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 Angelo Bruno assassinated

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little vic

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PostSubject: Angelo Bruno assassinated   Thu Feb 19, 2009 5:10 am

Angelo Bruno assassinated


By Joe O'Dowd and Tom Cooney

Philadelphia Daily News

Daily News staff writers





This story was originally published in the Philadelphia Daily News on Mar. 22, 1980

Angelo Bruno - who as the leader of organized crime here for at least two decades had tried to curb mob violence - died last night in the type of crime he abhorred. He was shot to death in cold-blooded, gang-execution style as he sat in a car in front of his South Philadelphia home.

The 69-year-old Bruno died instantly of a single gunshot wound, believed to be from a shotgun. There was only one visible wound, a gaping hole behind his right ear.

The driver of the car, a longtime friend of Bruno, was shot in the arm.

Police said two men had fired two shots at Bruno and his driver through the window beside Bruno, which had been rolled down, apparently so Bruno could discard a cigarette.

The killing not only created an immediate sensation in the area in which the body was found, but touched off high-tension meetings of both law enforcement authorities and mob leaders.

Police and the FBI, which entered the investigation almost immediately, were seeking to find out not only who committed the crime, but why. There was wide, but no really solid, speculation as to why Bruno had suddenly become a target. If there had ever previously been an attempt on his life, it had not become publicly known.

The shooting took place at 9:50 p.m. outside Bruno's home at 934 Snyder Ave.

The wounded man was John Stanfa, 39, who operates a construction business from his home at 1743 Passyunk Ave., about eight blocks from Bruno's modest, two-story brick rowhome. Stanfa suffered pellet wounds of the right forearm and wrist and was listed in satisfactory condition at St. Agnes hospital early this morning.

Shortly before the shooting, Bruno had had dinner at Cous' Little Italy restaurant, at 11th and Christian Sts., with his attorney, Jacob Kossman, and Raymond (Long John) Martorano, a Bruno lieutenant. The three sat down about 7 p.m. at a table in the rear of the place, where Bruno frequently dined, and stayed there a little more than two hours.

Police said they were told that Stanfa also was in the restaurant and that when Bruno, Kossman and Marotano prepared to leave, Bruno asked Stanfa to drive him home. Stanfa apparently frequently drove Bruno. Some sources said he was Bruno's bodyguard, although detectives said neither Stanfa nor Bruno were carrying weapons when police arrived on the shooting scene.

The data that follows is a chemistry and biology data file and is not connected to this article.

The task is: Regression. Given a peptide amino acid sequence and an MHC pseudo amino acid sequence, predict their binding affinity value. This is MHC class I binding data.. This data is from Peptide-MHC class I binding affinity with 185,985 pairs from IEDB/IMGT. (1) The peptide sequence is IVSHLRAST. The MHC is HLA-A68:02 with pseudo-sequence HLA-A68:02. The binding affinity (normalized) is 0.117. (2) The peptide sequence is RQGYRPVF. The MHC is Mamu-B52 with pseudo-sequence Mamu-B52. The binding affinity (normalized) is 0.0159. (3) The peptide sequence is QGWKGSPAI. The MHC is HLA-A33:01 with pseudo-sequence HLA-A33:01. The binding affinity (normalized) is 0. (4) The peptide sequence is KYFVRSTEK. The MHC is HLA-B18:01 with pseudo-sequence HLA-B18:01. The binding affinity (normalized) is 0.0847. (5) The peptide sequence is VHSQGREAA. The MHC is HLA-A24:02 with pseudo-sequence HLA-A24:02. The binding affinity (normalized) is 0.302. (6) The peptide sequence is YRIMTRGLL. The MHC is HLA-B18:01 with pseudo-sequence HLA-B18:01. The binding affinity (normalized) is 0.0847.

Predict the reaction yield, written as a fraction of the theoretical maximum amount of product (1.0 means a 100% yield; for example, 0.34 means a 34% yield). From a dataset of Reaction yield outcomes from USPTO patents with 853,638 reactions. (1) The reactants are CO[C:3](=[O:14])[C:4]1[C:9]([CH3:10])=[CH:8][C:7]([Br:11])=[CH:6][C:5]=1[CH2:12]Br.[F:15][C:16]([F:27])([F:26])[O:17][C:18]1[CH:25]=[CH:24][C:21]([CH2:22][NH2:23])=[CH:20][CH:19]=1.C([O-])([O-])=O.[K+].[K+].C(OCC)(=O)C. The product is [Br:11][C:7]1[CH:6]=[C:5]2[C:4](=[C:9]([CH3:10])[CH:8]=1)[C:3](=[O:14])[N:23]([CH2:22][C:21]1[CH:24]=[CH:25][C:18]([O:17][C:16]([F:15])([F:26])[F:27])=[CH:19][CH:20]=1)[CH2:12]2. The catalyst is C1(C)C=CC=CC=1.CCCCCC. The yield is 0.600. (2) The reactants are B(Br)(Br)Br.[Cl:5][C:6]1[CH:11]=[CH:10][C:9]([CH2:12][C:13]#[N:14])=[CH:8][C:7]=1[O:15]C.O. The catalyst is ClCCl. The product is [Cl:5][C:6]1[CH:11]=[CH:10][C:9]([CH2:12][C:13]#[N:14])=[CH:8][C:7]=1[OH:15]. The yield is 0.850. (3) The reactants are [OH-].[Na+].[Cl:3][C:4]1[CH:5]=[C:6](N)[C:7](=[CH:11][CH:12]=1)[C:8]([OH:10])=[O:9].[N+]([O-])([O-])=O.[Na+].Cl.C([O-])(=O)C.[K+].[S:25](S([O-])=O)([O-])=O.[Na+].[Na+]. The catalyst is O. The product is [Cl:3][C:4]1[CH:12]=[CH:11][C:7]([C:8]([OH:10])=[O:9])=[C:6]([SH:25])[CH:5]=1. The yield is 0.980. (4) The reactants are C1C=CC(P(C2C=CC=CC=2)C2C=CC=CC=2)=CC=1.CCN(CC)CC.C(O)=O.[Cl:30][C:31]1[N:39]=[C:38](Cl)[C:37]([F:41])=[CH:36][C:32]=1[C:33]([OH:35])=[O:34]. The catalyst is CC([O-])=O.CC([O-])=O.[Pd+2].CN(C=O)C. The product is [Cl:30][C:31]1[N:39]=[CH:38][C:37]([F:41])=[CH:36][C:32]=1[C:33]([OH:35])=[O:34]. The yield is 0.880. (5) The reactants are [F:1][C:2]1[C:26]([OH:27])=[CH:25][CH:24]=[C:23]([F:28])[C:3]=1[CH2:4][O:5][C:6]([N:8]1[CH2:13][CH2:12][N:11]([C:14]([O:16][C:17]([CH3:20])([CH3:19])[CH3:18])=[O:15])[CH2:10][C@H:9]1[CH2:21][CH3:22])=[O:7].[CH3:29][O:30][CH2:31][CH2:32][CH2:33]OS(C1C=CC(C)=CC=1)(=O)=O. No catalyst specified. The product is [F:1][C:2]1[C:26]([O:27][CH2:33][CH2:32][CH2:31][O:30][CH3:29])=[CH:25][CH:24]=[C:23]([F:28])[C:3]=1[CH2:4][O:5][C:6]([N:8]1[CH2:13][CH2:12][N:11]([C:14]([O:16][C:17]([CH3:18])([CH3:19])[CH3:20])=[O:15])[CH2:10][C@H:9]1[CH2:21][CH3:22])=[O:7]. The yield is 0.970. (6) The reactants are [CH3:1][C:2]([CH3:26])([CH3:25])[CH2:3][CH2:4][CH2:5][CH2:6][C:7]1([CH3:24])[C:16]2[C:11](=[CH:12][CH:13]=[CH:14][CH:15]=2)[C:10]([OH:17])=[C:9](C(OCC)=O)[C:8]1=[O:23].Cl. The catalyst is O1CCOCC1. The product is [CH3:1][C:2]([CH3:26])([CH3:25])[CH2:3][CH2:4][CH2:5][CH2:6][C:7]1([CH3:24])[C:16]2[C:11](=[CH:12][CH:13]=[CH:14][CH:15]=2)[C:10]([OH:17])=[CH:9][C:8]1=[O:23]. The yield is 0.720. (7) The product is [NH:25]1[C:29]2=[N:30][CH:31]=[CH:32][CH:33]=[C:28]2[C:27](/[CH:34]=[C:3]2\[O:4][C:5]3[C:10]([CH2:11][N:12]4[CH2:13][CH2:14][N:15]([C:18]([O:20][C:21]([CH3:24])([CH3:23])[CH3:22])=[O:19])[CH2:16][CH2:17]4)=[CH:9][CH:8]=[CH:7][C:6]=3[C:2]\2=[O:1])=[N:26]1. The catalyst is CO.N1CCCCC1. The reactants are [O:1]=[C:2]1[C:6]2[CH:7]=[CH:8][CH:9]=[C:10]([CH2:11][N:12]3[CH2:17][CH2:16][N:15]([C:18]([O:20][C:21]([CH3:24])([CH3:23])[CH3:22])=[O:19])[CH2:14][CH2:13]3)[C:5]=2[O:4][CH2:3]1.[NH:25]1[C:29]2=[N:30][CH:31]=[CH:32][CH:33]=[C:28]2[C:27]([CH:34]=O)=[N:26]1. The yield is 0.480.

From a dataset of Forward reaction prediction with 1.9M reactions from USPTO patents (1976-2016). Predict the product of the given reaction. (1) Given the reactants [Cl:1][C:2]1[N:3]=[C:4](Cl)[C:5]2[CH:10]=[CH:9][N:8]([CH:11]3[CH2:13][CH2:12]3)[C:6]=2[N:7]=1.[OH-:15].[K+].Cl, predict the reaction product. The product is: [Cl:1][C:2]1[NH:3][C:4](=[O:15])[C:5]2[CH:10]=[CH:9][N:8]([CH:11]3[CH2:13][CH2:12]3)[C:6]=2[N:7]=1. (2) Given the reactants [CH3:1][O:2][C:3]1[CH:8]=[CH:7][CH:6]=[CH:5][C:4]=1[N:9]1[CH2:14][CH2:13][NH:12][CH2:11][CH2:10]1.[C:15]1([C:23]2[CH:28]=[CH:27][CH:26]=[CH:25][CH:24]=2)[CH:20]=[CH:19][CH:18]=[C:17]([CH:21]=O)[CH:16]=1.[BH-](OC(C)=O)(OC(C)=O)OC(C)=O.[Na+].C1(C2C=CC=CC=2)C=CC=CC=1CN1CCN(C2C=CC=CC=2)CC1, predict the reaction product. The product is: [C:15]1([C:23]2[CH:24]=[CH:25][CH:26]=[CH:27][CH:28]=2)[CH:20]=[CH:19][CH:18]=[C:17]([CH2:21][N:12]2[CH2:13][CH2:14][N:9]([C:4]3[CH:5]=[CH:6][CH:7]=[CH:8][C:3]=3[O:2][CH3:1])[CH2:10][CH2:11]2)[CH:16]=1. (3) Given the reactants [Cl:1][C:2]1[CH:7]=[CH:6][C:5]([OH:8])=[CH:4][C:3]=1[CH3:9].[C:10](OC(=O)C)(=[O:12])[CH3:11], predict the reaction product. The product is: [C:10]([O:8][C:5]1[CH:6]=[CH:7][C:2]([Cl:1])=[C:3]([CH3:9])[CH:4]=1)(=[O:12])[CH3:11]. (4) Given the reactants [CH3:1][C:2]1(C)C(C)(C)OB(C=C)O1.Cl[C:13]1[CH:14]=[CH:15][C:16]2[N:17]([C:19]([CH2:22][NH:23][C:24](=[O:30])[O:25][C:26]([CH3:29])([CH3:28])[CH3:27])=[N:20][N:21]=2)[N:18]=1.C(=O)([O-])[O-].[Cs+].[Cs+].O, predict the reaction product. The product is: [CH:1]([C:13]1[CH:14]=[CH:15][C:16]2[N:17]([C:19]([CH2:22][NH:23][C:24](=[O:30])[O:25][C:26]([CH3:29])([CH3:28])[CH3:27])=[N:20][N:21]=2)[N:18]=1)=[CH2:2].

Stanfa and Bruno drove from the restaurant to a newsstand on the northwest corner of Broad St. and Snyder Ave., where Bruno alighted from the car to buy a copy of the Inquirer. He got back inside and Stanfa turned his 1979 maroon Chevrolet classic Caprice east onto Snyder Ave.

It was then only a drive of slightly more than four blocks to Bruno's home.

Stanfa stopped the car at the nearest vacant space along the curb, about 25 feet from the wrought-iron railinged cement steps leading to Bruno's front door. The car was stopped about seven feet from the curb, as though it had just halted to allow a passenger to alight, but had not been parked. The front wheels were turned toward the street.

According to chief inspector of detectives Frank Scafidi, who led the investigation, Stanfa told police two men appeared from the rear as the car came to a stop. He said he heard two shots and saw the men run west on Snyder Ave. toward 10th. Stanfa told police he thought the men split up there, one going north on 10th and one south. However, other witnesses told police at least one of the men continued running west on Snyder.

Neither Stanfa nor any other witnesses could provide a description of the men, except that they were white.

Someone, apparently a passerby, called the police emergency number, 911, within minutes and reported the shooting. The message went out on the police radio: "shooting at 934 Snyder Ave.," an address familiar to hundreds of police officers. Only a few minutes later, a second message said, "shooting at 934 snyder ave. One homicide, one man wounded."

As police and detectives raced to the scene, word of the shooting spread through the neighborhood and the street began to fill with the curious. As the crowd grew, police brass called in a busload of 30 officers to handle the onlookers. Later, another bus was called in.

After Stanfa was taken to the hospital, police erected barricades on both sides of snyder ave. To keep the pushing mobs away from the car.

About an hour after the shooting, Scafidi held an impromptu press conference in the middle of Snyder Ave. He explained that Bruno's body had not been moved because "it was obvious (from the beginning) that Mr. Bruno was dead."

He said Bruno's wound "indicates the use of a rather heavy weapon, maybe something larger than a pistol." he refused to speculate further, waiting instead for the results of an autopsy scheduled for this morning at the city morgue.